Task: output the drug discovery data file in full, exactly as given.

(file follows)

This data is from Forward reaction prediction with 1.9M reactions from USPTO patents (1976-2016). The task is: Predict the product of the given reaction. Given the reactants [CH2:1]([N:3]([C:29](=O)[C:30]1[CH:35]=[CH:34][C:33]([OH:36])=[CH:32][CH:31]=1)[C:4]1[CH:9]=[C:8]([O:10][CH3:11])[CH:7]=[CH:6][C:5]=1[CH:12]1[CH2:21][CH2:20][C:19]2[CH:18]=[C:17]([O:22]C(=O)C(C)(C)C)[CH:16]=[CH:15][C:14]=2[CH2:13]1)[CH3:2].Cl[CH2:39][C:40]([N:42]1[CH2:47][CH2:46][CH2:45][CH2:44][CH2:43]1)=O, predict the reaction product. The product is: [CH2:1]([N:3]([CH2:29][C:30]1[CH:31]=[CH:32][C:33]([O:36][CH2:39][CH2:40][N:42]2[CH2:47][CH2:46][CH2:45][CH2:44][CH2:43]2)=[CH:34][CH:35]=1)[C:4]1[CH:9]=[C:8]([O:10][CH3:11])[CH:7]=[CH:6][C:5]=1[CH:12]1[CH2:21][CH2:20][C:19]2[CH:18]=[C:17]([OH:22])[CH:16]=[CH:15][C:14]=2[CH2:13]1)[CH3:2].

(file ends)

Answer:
This data is from Forward reaction prediction with 1.9M reactions from USPTO patents (1976-2016). The task is: Predict the product of the given reaction. Given the reactants [CH2:1]([N:3]([C:29](=O)[C:30]1[CH:35]=[CH:34][C:33]([OH:36])=[CH:32][CH:31]=1)[C:4]1[CH:9]=[C:8]([O:10][CH3:11])[CH:7]=[CH:6][C:5]=1[CH:12]1[CH2:21][CH2:20][C:19]2[CH:18]=[C:17]([O:22]C(=O)C(C)(C)C)[CH:16]=[CH:15][C:14]=2[CH2:13]1)[CH3:2].Cl[CH2:39][C:40]([N:42]1[CH2:47][CH2:46][CH2:45][CH2:44][CH2:43]1)=O, predict the reaction product. The product is: [CH2:1]([N:3]([CH2:29][C:30]1[CH:31]=[CH:32][C:33]([O:36][CH2:39][CH2:40][N:42]2[CH2:47][CH2:46][CH2:45][CH2:44][CH2:43]2)=[CH:34][CH:35]=1)[C:4]1[CH:9]=[C:8]([O:10][CH3:11])[CH:7]=[CH:6][C:5]=1[CH:12]1[CH2:21][CH2:20][C:19]2[CH:18]=[C:17]([OH:22])[CH:16]=[CH:15][C:14]=2[CH2:13]1)[CH3:2].